General Announcement on National COPD Awareness Month

At the beginning of November, the following template language can be used for publishing on your websites, blogs, or newsletters.

November is National COPD Awareness Month

Chances are high that you know someone with chronic obstructive pulmonary disease (COPD). More than 16 million Americans have been diagnosed with this debilitating lung disease and it is estimated that millions more have it and don’t know. This November for National COPD Awareness Month, join [INSERT ORGANIZATION NAME] in raising awareness about COPD. Whether you’re a patient, caregiver, health care provider, advocate, or researcher, share your perspective. We all have a voice when it comes to COPD and we should use it to help people understand and recognize it earlier, so they can receive treatment to breathe easier.

Signs and symptoms of COPD such as shortness of breath, chronic coughing, and wheezing often come on slowly, which can delay diagnosis. Often, people mistake their breathing issues as a part of aging or a consequence of being out of shape. While there currently is no cure for COPD, early diagnosis and treatment can greatly improve quality of life. National COPD Awareness Month is a great time to encourage others to recognize symptoms and talk to a health care provider.

For more information about COPD, visit [INSERT ORGANIZATION LINK] or the Learn More Breathe Better program at https://www.nhlbi.nih.gov/breathebetter.

Best Practices for Working with Media

Media may include your local newspaper, radio, or TV station. Often, email will be the first step in your outreach.

Keep in mind the following tips when reaching out to members of the media:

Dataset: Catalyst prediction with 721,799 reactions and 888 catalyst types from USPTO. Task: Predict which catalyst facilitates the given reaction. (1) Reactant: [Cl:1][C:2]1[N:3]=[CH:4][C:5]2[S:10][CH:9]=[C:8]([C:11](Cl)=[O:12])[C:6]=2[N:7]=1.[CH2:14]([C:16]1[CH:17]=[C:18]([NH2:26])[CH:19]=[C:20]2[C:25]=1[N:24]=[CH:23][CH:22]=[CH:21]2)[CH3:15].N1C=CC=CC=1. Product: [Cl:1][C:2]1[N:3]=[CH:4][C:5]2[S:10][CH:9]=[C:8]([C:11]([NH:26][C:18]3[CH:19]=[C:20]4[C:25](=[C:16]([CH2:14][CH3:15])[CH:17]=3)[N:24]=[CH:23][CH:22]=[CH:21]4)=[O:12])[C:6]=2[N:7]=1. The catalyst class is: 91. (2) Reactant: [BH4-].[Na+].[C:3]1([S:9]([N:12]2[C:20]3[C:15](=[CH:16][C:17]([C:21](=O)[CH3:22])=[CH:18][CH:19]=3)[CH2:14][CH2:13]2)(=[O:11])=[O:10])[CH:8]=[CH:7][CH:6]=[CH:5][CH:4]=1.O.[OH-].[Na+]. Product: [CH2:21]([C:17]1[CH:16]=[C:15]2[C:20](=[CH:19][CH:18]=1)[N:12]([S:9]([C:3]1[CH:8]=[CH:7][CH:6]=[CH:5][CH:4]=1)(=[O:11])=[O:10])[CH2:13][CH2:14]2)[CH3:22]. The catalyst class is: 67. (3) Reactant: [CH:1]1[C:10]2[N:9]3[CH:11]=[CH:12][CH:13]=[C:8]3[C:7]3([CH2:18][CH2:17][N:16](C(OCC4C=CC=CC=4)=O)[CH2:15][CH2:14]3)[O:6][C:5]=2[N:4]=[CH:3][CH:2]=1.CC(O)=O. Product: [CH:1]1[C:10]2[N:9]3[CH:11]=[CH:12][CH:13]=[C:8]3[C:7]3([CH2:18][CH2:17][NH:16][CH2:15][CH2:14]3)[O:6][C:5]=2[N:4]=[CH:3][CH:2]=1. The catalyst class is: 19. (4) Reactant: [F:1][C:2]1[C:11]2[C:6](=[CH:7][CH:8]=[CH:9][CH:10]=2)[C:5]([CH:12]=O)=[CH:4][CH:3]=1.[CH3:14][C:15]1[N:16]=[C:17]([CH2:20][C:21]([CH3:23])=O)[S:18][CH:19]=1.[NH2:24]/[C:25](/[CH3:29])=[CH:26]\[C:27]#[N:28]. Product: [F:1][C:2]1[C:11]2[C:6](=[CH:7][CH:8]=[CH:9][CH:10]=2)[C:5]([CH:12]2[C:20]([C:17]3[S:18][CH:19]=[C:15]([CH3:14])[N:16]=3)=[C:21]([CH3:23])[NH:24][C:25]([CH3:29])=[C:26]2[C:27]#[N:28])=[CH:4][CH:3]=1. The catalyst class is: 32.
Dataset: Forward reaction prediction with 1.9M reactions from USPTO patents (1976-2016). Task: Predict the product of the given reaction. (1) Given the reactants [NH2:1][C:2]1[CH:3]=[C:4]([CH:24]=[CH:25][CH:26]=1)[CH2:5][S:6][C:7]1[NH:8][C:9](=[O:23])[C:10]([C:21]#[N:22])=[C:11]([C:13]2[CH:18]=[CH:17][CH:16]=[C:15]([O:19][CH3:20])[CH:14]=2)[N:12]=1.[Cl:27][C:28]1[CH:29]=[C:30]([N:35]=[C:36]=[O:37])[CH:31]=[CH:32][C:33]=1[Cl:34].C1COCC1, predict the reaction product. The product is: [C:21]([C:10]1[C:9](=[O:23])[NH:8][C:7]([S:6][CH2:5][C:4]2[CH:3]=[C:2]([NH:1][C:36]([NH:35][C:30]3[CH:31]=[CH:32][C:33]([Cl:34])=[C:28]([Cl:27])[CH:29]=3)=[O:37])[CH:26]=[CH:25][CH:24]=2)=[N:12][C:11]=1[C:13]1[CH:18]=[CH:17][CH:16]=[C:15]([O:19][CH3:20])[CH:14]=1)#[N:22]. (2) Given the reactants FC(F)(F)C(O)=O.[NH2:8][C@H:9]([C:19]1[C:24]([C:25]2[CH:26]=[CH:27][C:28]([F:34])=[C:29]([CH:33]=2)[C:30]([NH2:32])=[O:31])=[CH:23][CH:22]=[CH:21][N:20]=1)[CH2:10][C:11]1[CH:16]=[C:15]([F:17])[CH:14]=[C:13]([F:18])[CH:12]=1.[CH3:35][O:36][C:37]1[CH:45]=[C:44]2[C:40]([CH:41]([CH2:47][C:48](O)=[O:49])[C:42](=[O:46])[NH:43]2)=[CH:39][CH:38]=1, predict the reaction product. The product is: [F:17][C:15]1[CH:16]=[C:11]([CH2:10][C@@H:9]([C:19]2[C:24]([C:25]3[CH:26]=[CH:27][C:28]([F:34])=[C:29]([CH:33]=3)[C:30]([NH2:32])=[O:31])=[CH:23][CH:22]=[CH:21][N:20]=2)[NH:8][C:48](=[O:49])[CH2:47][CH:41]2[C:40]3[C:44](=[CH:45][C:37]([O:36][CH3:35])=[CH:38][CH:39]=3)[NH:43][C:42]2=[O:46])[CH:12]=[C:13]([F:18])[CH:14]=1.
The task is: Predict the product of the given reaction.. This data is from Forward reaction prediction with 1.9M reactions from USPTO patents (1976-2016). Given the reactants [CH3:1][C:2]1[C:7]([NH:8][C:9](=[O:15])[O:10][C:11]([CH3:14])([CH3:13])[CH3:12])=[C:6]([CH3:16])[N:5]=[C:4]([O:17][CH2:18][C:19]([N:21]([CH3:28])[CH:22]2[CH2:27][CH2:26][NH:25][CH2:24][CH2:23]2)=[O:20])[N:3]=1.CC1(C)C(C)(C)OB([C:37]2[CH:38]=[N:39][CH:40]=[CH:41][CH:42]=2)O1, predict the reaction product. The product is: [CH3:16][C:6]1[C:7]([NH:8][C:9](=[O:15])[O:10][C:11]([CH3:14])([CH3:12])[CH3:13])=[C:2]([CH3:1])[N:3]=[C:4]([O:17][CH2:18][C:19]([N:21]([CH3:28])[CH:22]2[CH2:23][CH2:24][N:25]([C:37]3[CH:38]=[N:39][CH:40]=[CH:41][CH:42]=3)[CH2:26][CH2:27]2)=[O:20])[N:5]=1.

• Tailor your email to the specific media outlet and reference why their audience should care about the topic. Examples include the impact in your state or community, an activity at a local organization or health care facility, or mention of a recent story that may be relevant.
  • Share data if you can. Use our talking points. Data can open the door to a larger conversation. This includes how many people in your state or region are affected by COPD. Take a look at the state shareables for specifics on the number of people diagnosed across the United States.
  • Offer a person willing to be interviewed. This can help clear the first hurdle for placing a story and offer a local angle.
  • Reporters often value already prepared content, such as pre-drafted quotes or developed materials like a PSA.
  • Follow-ups with the media outlet or reporter are generally appreciated.

General COPD Talking Points

These talking points are meant to be a conversation starter and can be used in external engagement efforts, including with members of the media, PSA directors at your local broadcast station, local health facilities, or the public in general.

  • Chronic obstructive pulmonary disease (COPD), also known as emphysema or chronic bronchitis, is a serious lung disease that over time makes it hard to breathe.